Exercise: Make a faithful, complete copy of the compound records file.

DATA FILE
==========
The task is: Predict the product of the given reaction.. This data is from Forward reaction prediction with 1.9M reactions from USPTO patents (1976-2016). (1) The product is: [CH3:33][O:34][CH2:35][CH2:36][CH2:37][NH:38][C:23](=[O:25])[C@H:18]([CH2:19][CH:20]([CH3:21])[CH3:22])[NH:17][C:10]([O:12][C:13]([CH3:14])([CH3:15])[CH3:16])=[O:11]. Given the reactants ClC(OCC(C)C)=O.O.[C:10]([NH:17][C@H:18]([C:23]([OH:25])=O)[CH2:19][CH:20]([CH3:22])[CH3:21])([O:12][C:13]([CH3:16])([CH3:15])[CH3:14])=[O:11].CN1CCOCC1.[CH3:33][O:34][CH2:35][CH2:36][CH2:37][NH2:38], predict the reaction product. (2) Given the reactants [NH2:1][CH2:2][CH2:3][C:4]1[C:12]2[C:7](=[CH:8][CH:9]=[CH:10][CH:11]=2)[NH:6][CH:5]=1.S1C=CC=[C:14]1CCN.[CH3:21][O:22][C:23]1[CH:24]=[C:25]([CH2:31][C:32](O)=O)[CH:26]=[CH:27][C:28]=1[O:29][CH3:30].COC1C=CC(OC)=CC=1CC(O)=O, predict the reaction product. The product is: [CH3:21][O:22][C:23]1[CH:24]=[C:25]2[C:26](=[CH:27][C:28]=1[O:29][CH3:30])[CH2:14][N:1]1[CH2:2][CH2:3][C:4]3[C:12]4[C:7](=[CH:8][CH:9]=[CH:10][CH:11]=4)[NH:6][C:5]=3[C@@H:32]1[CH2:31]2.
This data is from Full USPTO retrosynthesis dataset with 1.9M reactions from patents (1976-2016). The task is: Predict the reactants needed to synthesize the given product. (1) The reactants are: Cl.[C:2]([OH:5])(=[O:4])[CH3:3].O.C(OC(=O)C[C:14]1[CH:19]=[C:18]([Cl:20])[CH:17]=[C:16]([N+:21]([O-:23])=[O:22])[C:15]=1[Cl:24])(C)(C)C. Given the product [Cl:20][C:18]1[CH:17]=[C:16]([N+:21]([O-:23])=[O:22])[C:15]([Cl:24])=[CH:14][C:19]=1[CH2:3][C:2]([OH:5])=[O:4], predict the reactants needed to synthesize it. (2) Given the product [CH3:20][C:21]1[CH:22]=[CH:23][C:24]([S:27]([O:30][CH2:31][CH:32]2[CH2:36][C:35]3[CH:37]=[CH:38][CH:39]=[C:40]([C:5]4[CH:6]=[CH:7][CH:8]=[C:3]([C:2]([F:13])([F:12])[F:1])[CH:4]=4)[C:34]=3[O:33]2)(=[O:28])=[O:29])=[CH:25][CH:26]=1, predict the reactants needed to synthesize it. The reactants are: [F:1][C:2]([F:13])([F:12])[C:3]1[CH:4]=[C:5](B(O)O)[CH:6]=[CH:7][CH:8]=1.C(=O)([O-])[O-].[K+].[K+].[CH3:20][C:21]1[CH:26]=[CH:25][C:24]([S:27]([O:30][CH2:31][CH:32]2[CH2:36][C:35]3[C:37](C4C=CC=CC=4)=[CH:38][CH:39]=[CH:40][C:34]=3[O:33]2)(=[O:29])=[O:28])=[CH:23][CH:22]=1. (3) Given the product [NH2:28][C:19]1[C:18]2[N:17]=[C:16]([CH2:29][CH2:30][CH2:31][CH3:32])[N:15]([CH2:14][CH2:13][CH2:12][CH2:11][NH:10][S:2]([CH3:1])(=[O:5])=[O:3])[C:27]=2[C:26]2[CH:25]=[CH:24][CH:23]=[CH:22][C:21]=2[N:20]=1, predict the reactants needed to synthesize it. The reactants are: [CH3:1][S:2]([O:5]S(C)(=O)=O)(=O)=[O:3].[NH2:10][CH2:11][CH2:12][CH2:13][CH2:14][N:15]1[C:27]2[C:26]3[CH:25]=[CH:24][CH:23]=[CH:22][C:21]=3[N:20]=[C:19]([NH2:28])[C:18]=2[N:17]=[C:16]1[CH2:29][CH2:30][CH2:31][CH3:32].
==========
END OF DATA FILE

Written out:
The task is: Predict the product of the given reaction.. This data is from Forward reaction prediction with 1.9M reactions from USPTO patents (1976-2016). (1) The product is: [CH3:33][O:34][CH2:35][CH2:36][CH2:37][NH:38][C:23](=[O:25])[C@H:18]([CH2:19][CH:20]([CH3:21])[CH3:22])[NH:17][C:10]([O:12][C:13]([CH3:14])([CH3:15])[CH3:16])=[O:11]. Given the reactants ClC(OCC(C)C)=O.O.[C:10]([NH:17][C@H:18]([C:23]([OH:25])=O)[CH2:19][CH:20]([CH3:22])[CH3:21])([O:12][C:13]([CH3:16])([CH3:15])[CH3:14])=[O:11].CN1CCOCC1.[CH3:33][O:34][CH2:35][CH2:36][CH2:37][NH2:38], predict the reaction product. (2) Given the reactants [NH2:1][CH2:2][CH2:3][C:4]1[C:12]2[C:7](=[CH:8][CH:9]=[CH:10][CH:11]=2)[NH:6][CH:5]=1.S1C=CC=[C:14]1CCN.[CH3:21][O:22][C:23]1[CH:24]=[C:25]([CH2:31][C:32](O)=O)[CH:26]=[CH:27][C:28]=1[O:29][CH3:30].COC1C=CC(OC)=CC=1CC(O)=O, predict the reaction product. The product is: [CH3:21][O:22][C:23]1[CH:24]=[C:25]2[C:26](=[CH:27][C:28]=1[O:29][CH3:30])[CH2:14][N:1]1[CH2:2][CH2:3][C:4]3[C:12]4[C:7](=[CH:8][CH:9]=[CH:10][CH:11]=4)[NH:6][C:5]=3[C@@H:32]1[CH2:31]2.
This data is from Full USPTO retrosynthesis dataset with 1.9M reactions from patents (1976-2016). The task is: Predict the reactants needed to synthesize the given product. (1) The reactants are: Cl.[C:2]([OH:5])(=[O:4])[CH3:3].O.C(OC(=O)C[C:14]1[CH:19]=[C:18]([Cl:20])[CH:17]=[C:16]([N+:21]([O-:23])=[O:22])[C:15]=1[Cl:24])(C)(C)C. Given the product [Cl:20][C:18]1[CH:17]=[C:16]([N+:21]([O-:23])=[O:22])[C:15]([Cl:24])=[CH:14][C:19]=1[CH2:3][C:2]([OH:5])=[O:4], predict the reactants needed to synthesize it. (2) Given the product [CH3:20][C:21]1[CH:22]=[CH:23][C:24]([S:27]([O:30][CH2:31][CH:32]2[CH2:36][C:35]3[CH:37]=[CH:38][CH:39]=[C:40]([C:5]4[CH:6]=[CH:7][CH:8]=[C:3]([C:2]([F:13])([F:12])[F:1])[CH:4]=4)[C:34]=3[O:33]2)(=[O:28])=[O:29])=[CH:25][CH:26]=1, predict the reactants needed to synthesize it. The reactants are: [F:1][C:2]([F:13])([F:12])[C:3]1[CH:4]=[C:5](B(O)O)[CH:6]=[CH:7][CH:8]=1.C(=O)([O-])[O-].[K+].[K+].[CH3:20][C:21]1[CH:26]=[CH:25][C:24]([S:27]([O:30][CH2:31][CH:32]2[CH2:36][C:35]3[C:37](C4C=CC=CC=4)=[CH:38][CH:39]=[CH:40][C:34]=3[O:33]2)(=[O:29])=[O:28])=[CH:23][CH:22]=1. (3) Given the product [NH2:28][C:19]1[C:18]2[N:17]=[C:16]([CH2:29][CH2:30][CH2:31][CH3:32])[N:15]([CH2:14][CH2:13][CH2:12][CH2:11][NH:10][S:2]([CH3:1])(=[O:5])=[O:3])[C:27]=2[C:26]2[CH:25]=[CH:24][CH:23]=[CH:22][C:21]=2[N:20]=1, predict the reactants needed to synthesize it. The reactants are: [CH3:1][S:2]([O:5]S(C)(=O)=O)(=O)=[O:3].[NH2:10][CH2:11][CH2:12][CH2:13][CH2:14][N:15]1[C:27]2[C:26]3[CH:25]=[CH:24][CH:23]=[CH:22][C:21]=3[N:20]=[C:19]([NH2:28])[C:18]=2[N:17]=[C:16]1[CH2:29][CH2:30][CH2:31][CH3:32].